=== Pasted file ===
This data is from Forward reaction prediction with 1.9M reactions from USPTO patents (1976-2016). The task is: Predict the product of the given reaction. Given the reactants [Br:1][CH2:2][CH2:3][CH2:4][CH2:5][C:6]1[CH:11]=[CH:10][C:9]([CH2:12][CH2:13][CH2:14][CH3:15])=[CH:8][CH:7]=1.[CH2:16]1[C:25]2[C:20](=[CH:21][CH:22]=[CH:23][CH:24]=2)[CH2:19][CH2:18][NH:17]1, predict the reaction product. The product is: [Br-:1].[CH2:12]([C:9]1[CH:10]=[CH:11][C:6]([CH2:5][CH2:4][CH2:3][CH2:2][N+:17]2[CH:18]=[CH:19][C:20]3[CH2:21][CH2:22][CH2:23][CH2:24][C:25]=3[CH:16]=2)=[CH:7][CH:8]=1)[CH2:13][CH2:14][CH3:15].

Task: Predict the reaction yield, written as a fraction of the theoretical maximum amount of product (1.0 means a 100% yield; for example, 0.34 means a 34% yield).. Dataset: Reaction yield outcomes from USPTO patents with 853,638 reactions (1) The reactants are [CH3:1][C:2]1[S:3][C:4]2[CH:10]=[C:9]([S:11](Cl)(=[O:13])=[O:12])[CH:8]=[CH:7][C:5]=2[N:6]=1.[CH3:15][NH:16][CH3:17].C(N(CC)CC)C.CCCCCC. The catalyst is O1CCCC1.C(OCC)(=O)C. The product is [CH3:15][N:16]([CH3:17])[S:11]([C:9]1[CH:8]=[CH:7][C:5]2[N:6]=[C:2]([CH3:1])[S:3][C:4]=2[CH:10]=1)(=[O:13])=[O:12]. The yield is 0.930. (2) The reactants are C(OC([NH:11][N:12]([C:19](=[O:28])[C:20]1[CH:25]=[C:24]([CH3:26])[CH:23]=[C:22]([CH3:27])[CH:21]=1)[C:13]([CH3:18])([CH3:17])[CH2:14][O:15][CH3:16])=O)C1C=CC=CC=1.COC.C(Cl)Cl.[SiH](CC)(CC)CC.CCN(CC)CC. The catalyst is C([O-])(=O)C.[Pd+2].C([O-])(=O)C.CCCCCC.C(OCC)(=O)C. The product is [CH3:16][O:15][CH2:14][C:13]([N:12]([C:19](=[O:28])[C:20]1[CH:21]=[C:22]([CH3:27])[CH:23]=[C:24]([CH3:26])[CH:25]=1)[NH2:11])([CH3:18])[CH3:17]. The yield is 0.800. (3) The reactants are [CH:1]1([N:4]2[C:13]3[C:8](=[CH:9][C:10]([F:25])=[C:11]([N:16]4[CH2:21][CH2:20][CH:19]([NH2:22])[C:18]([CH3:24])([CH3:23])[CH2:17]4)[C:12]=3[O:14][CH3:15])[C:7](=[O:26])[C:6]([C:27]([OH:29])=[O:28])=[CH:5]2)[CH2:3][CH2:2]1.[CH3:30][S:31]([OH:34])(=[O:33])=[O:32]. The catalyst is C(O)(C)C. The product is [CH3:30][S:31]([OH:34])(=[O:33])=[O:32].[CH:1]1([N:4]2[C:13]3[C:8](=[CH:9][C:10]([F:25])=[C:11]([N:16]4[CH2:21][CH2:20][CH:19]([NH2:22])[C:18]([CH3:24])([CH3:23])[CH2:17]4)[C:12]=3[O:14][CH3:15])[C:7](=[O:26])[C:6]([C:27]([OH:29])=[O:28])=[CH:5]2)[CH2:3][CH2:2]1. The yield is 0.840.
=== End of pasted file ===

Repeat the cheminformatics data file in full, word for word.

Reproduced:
This data is from Forward reaction prediction with 1.9M reactions from USPTO patents (1976-2016). The task is: Predict the product of the given reaction. Given the reactants [Br:1][CH2:2][CH2:3][CH2:4][CH2:5][C:6]1[CH:11]=[CH:10][C:9]([CH2:12][CH2:13][CH2:14][CH3:15])=[CH:8][CH:7]=1.[CH2:16]1[C:25]2[C:20](=[CH:21][CH:22]=[CH:23][CH:24]=2)[CH2:19][CH2:18][NH:17]1, predict the reaction product. The product is: [Br-:1].[CH2:12]([C:9]1[CH:10]=[CH:11][C:6]([CH2:5][CH2:4][CH2:3][CH2:2][N+:17]2[CH:18]=[CH:19][C:20]3[CH2:21][CH2:22][CH2:23][CH2:24][C:25]=3[CH:16]=2)=[CH:7][CH:8]=1)[CH2:13][CH2:14][CH3:15].

Task: Predict the reaction yield, written as a fraction of the theoretical maximum amount of product (1.0 means a 100% yield; for example, 0.34 means a 34% yield).. Dataset: Reaction yield outcomes from USPTO patents with 853,638 reactions (1) The reactants are [CH3:1][C:2]1[S:3][C:4]2[CH:10]=[C:9]([S:11](Cl)(=[O:13])=[O:12])[CH:8]=[CH:7][C:5]=2[N:6]=1.[CH3:15][NH:16][CH3:17].C(N(CC)CC)C.CCCCCC. The catalyst is O1CCCC1.C(OCC)(=O)C. The product is [CH3:15][N:16]([CH3:17])[S:11]([C:9]1[CH:8]=[CH:7][C:5]2[N:6]=[C:2]([CH3:1])[S:3][C:4]=2[CH:10]=1)(=[O:13])=[O:12]. The yield is 0.930. (2) The reactants are C(OC([NH:11][N:12]([C:19](=[O:28])[C:20]1[CH:25]=[C:24]([CH3:26])[CH:23]=[C:22]([CH3:27])[CH:21]=1)[C:13]([CH3:18])([CH3:17])[CH2:14][O:15][CH3:16])=O)C1C=CC=CC=1.COC.C(Cl)Cl.[SiH](CC)(CC)CC.CCN(CC)CC. The catalyst is C([O-])(=O)C.[Pd+2].C([O-])(=O)C.CCCCCC.C(OCC)(=O)C. The product is [CH3:16][O:15][CH2:14][C:13]([N:12]([C:19](=[O:28])[C:20]1[CH:21]=[C:22]([CH3:27])[CH:23]=[C:24]([CH3:26])[CH:25]=1)[NH2:11])([CH3:18])[CH3:17]. The yield is 0.800. (3) The reactants are [CH:1]1([N:4]2[C:13]3[C:8](=[CH:9][C:10]([F:25])=[C:11]([N:16]4[CH2:21][CH2:20][CH:19]([NH2:22])[C:18]([CH3:24])([CH3:23])[CH2:17]4)[C:12]=3[O:14][CH3:15])[C:7](=[O:26])[C:6]([C:27]([OH:29])=[O:28])=[CH:5]2)[CH2:3][CH2:2]1.[CH3:30][S:31]([OH:34])(=[O:33])=[O:32]. The catalyst is C(O)(C)C. The product is [CH3:30][S:31]([OH:34])(=[O:33])=[O:32].[CH:1]1([N:4]2[C:13]3[C:8](=[CH:9][C:10]([F:25])=[C:11]([N:16]4[CH2:21][CH2:20][CH:19]([NH2:22])[C:18]([CH3:24])([CH3:23])[CH2:17]4)[C:12]=3[O:14][CH3:15])[C:7](=[O:26])[C:6]([C:27]([OH:29])=[O:28])=[CH:5]2)[CH2:3][CH2:2]1. The yield is 0.840.